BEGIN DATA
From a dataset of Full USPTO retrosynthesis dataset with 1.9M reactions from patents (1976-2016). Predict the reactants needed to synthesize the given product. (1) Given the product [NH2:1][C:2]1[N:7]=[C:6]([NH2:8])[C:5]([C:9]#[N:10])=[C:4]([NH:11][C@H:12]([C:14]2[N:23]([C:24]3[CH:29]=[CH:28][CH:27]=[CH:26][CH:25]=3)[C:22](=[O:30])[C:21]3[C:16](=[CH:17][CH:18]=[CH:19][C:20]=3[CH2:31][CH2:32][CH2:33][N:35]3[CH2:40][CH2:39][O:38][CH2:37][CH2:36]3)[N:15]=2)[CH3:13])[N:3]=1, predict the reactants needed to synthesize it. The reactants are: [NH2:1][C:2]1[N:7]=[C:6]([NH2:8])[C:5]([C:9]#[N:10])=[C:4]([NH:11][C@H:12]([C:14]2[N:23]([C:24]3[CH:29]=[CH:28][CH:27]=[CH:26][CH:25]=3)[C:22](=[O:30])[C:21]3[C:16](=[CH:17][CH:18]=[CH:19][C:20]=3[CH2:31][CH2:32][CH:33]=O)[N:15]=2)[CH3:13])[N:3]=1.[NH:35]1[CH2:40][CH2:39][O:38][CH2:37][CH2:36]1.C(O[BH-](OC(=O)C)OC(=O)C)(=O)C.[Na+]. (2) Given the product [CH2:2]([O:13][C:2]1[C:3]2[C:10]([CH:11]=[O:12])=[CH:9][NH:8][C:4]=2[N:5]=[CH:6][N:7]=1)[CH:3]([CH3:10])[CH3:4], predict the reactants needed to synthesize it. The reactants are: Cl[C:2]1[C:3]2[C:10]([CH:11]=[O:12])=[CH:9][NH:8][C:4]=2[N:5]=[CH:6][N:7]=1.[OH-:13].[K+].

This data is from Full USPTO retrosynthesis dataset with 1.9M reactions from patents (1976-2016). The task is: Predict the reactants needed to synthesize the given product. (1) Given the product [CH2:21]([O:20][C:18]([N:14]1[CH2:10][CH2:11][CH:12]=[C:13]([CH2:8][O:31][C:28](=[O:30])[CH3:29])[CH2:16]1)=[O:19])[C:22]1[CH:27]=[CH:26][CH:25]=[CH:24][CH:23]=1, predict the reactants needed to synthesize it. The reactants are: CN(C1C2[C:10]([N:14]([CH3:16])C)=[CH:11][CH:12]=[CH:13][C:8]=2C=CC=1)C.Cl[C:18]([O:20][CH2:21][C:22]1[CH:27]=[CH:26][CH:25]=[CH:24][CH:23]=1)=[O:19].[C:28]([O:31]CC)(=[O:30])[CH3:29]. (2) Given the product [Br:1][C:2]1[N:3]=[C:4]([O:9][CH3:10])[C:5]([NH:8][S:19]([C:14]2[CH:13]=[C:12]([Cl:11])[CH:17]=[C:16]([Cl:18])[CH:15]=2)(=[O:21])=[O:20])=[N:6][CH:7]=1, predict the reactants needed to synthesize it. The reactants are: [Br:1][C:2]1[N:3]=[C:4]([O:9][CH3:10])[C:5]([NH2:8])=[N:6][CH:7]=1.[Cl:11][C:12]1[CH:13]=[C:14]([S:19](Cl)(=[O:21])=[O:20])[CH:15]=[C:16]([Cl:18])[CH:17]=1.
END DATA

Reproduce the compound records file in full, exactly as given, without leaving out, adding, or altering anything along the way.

From a dataset of Full USPTO retrosynthesis dataset with 1.9M reactions from patents (1976-2016). Predict the reactants needed to synthesize the given product. (1) Given the product [NH2:1][C:2]1[N:7]=[C:6]([NH2:8])[C:5]([C:9]#[N:10])=[C:4]([NH:11][C@H:12]([C:14]2[N:23]([C:24]3[CH:29]=[CH:28][CH:27]=[CH:26][CH:25]=3)[C:22](=[O:30])[C:21]3[C:16](=[CH:17][CH:18]=[CH:19][C:20]=3[CH2:31][CH2:32][CH2:33][N:35]3[CH2:40][CH2:39][O:38][CH2:37][CH2:36]3)[N:15]=2)[CH3:13])[N:3]=1, predict the reactants needed to synthesize it. The reactants are: [NH2:1][C:2]1[N:7]=[C:6]([NH2:8])[C:5]([C:9]#[N:10])=[C:4]([NH:11][C@H:12]([C:14]2[N:23]([C:24]3[CH:29]=[CH:28][CH:27]=[CH:26][CH:25]=3)[C:22](=[O:30])[C:21]3[C:16](=[CH:17][CH:18]=[CH:19][C:20]=3[CH2:31][CH2:32][CH:33]=O)[N:15]=2)[CH3:13])[N:3]=1.[NH:35]1[CH2:40][CH2:39][O:38][CH2:37][CH2:36]1.C(O[BH-](OC(=O)C)OC(=O)C)(=O)C.[Na+]. (2) Given the product [CH2:2]([O:13][C:2]1[C:3]2[C:10]([CH:11]=[O:12])=[CH:9][NH:8][C:4]=2[N:5]=[CH:6][N:7]=1)[CH:3]([CH3:10])[CH3:4], predict the reactants needed to synthesize it. The reactants are: Cl[C:2]1[C:3]2[C:10]([CH:11]=[O:12])=[CH:9][NH:8][C:4]=2[N:5]=[CH:6][N:7]=1.[OH-:13].[K+].

This data is from Full USPTO retrosynthesis dataset with 1.9M reactions from patents (1976-2016). The task is: Predict the reactants needed to synthesize the given product. (1) Given the product [CH2:21]([O:20][C:18]([N:14]1[CH2:10][CH2:11][CH:12]=[C:13]([CH2:8][O:31][C:28](=[O:30])[CH3:29])[CH2:16]1)=[O:19])[C:22]1[CH:27]=[CH:26][CH:25]=[CH:24][CH:23]=1, predict the reactants needed to synthesize it. The reactants are: CN(C1C2[C:10]([N:14]([CH3:16])C)=[CH:11][CH:12]=[CH:13][C:8]=2C=CC=1)C.Cl[C:18]([O:20][CH2:21][C:22]1[CH:27]=[CH:26][CH:25]=[CH:24][CH:23]=1)=[O:19].[C:28]([O:31]CC)(=[O:30])[CH3:29]. (2) Given the product [Br:1][C:2]1[N:3]=[C:4]([O:9][CH3:10])[C:5]([NH:8][S:19]([C:14]2[CH:13]=[C:12]([Cl:11])[CH:17]=[C:16]([Cl:18])[CH:15]=2)(=[O:21])=[O:20])=[N:6][CH:7]=1, predict the reactants needed to synthesize it. The reactants are: [Br:1][C:2]1[N:3]=[C:4]([O:9][CH3:10])[C:5]([NH2:8])=[N:6][CH:7]=1.[Cl:11][C:12]1[CH:13]=[C:14]([S:19](Cl)(=[O:21])=[O:20])[CH:15]=[C:16]([Cl:18])[CH:17]=1.